Court and crew Tokyo bound
St. Catharines coxie Laura Court and her crew have qualified for the 2o21 Tokyo Paralympics. Photo by Maren Derlien / MyRowingPhoto.com.
Laura Court and her crewmates punched their tickets to the 2021 Tokyo Paralympics last Saturday in Gavirate, Italy.
Competing in the Final Paralympic Qualification Regatta, the 24-year-old St. Catharines resident and teammates Bayleigh Hooper (Peterborough Rowing Club), Andrew Todd (North Star Rowing Club), Victoria Nolan (Victoria City Rowing Club) and Kyle Fredrickson (University of Victoria Rowing Club) needed a top two finish to book a spot in the PR 3 mixed coxed four event (rowers with residual function in the legs which allows them to slide the seat and athletes with vision impairment) in Japan. The boat did just that and more, winning the event over second-place Brazil with a crew-best time of 7:08.87.
“I was just talking to one of my crewmates yesterday about it. When we crossed the line I was ‘Omigosh. this is so sweet. We just came first.’ I remember turning around to look at Bailey who was in the bow seat in the four and then it totally hit me that we had just gotten a spot to go to Tokyo. It was a pretty special moment.”
The former Brock University coxie admitted a few tears were shed.
“I definitely cried a little bit,” said Court, who was reached Monday while quarantining in a Vancouver hotel room.
The crew wasn’t overconfident heading to Italy.
“We were all just excited to race,” she said. “You always hope to qualify and we knew that we needed to go out there and do what we knew how to do best. And that’s what we did.”
Court was surprised the crew recorded a personal-best time.
“I don’t think we knew we could do this at that regatta,” she said. “On top of just qualifying, we are all just happy that we went out there and had the best race that we’ve ever had. That part was also very exciting.”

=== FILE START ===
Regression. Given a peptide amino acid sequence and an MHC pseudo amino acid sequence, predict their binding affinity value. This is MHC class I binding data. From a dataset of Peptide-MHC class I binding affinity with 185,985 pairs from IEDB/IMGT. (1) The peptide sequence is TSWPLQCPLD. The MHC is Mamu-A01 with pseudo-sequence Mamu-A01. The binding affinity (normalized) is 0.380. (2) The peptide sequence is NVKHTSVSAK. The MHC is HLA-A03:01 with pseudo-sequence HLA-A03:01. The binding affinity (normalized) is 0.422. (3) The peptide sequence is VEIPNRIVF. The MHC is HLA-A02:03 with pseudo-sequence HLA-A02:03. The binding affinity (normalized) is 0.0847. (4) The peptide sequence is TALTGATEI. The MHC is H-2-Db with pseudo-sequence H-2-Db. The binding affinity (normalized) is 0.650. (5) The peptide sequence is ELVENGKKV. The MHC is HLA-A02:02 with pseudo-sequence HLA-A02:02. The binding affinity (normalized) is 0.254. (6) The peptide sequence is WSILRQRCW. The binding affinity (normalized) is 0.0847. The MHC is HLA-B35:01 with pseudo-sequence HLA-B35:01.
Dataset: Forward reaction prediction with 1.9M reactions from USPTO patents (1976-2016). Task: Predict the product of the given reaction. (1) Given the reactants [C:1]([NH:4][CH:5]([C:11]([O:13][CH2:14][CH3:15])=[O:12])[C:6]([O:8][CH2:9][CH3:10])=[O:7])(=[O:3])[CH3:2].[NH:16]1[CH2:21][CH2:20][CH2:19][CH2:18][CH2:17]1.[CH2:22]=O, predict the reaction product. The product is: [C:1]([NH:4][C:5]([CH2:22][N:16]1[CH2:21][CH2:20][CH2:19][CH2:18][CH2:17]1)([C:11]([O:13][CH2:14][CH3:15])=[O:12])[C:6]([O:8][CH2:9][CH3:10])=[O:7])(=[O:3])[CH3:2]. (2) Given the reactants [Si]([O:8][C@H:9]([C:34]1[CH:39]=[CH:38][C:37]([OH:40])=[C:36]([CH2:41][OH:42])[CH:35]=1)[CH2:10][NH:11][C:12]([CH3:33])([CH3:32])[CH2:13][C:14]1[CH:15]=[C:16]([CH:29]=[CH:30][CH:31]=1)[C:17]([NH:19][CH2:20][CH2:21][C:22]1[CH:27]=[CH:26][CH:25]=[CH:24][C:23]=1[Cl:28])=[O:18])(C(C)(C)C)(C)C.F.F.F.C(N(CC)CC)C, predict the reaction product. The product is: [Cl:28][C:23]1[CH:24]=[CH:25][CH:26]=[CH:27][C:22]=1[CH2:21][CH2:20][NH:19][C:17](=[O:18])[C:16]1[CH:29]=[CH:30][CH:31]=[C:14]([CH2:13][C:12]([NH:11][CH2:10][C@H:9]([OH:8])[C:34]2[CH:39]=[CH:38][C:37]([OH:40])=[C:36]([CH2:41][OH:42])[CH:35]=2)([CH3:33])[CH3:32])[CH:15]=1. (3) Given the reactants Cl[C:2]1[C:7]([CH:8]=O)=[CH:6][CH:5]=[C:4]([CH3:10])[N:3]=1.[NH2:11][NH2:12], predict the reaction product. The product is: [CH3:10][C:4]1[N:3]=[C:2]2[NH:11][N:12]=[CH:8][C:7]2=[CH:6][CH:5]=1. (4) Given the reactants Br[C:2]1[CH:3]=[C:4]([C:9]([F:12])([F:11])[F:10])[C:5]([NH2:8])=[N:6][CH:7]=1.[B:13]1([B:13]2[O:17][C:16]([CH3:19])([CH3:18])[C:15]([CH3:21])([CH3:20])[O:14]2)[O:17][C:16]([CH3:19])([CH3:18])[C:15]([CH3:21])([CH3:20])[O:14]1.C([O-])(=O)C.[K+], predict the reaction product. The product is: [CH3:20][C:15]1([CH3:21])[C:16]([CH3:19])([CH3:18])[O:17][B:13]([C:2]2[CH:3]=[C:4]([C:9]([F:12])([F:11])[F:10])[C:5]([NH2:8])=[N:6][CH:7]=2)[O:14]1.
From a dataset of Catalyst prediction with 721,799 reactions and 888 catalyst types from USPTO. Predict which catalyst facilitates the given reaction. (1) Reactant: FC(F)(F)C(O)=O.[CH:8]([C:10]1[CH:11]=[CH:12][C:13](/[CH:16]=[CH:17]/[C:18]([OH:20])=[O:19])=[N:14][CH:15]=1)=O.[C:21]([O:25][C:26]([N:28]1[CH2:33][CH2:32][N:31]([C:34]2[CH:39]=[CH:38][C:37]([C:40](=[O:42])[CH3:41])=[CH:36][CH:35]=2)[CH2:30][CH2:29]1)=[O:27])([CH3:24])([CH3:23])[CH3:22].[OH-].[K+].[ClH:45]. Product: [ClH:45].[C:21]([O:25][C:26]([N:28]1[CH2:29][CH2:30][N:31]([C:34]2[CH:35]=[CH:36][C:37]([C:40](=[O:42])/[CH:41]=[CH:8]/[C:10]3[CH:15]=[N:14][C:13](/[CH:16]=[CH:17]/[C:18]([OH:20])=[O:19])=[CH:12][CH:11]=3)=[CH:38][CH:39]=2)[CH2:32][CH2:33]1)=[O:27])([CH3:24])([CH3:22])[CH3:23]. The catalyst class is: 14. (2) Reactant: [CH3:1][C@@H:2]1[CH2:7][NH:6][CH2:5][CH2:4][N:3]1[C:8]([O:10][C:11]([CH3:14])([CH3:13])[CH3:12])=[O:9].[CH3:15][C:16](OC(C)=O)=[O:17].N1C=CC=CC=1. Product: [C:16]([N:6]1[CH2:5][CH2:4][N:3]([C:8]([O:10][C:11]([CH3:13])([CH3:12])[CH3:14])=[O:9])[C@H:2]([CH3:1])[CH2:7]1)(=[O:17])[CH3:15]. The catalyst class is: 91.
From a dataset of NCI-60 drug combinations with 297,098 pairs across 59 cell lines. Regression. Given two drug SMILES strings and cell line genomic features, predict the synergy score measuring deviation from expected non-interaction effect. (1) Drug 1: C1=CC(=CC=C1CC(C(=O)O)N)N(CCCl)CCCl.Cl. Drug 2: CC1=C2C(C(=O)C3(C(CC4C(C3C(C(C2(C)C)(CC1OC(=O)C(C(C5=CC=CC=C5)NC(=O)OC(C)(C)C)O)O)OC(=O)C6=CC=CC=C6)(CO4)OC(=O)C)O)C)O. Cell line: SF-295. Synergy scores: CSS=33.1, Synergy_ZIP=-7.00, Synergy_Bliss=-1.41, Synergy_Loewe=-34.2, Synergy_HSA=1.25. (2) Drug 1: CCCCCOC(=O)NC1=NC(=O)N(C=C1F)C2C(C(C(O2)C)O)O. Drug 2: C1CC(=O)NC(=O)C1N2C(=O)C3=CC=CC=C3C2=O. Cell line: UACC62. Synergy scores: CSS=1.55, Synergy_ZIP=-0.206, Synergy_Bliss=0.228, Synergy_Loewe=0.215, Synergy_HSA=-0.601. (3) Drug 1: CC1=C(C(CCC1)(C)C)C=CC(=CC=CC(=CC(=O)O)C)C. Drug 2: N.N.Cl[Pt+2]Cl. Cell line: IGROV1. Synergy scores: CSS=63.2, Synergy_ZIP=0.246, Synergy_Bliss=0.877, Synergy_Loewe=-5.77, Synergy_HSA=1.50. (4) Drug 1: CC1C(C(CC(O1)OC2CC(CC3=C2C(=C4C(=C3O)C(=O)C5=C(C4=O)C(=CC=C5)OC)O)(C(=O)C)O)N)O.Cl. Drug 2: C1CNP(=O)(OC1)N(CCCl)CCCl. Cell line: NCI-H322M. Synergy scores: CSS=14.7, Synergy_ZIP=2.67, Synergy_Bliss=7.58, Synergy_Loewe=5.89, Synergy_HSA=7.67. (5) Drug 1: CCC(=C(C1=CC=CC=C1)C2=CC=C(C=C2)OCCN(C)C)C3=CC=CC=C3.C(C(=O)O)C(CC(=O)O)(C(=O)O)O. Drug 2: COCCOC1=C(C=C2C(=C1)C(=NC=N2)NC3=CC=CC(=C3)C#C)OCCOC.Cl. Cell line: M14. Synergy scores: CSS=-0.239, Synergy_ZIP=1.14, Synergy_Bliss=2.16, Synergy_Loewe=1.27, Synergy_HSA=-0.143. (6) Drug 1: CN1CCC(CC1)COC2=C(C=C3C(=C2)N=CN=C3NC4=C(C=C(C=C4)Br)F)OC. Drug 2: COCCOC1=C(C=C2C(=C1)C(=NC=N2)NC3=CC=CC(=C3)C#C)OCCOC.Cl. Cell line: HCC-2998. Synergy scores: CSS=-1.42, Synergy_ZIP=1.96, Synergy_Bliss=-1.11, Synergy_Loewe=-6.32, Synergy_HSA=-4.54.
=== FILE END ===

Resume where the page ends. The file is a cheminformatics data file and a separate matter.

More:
The Ridley College graduate credited a number of elements for the team’s great showing.
“It is just being consistent in the boat, we communicate really well as a crew, we talk about things we feel in the boat, and our coach John Wetzstein is so good at what he does. He has a great technical eye,” she said. “All those things combined helped us be able to put our best piece forward.”
It was the boat’s one and only attempt to qualify for Tokyo. The crew had yet to be formed when the first qualifying spots were available at the 2019 world championships and the final qualifying event in 2020 was postponed when the Olympics and Paralympics were moved to 2021.
Seeing the Olympics and Paralympics postponed was tough on everyone.
“At the end of the day, it was the right decision to make. It was to keep everyone safe going forward, I respected the decision but I was definitely emotional when I first found out,” the St. Catharines Rowing Club member said.
Once the 2020 Olympics cancelled, things ground to a halt at the national training centre in Victoria, B.C., in early spring before it reopened in June.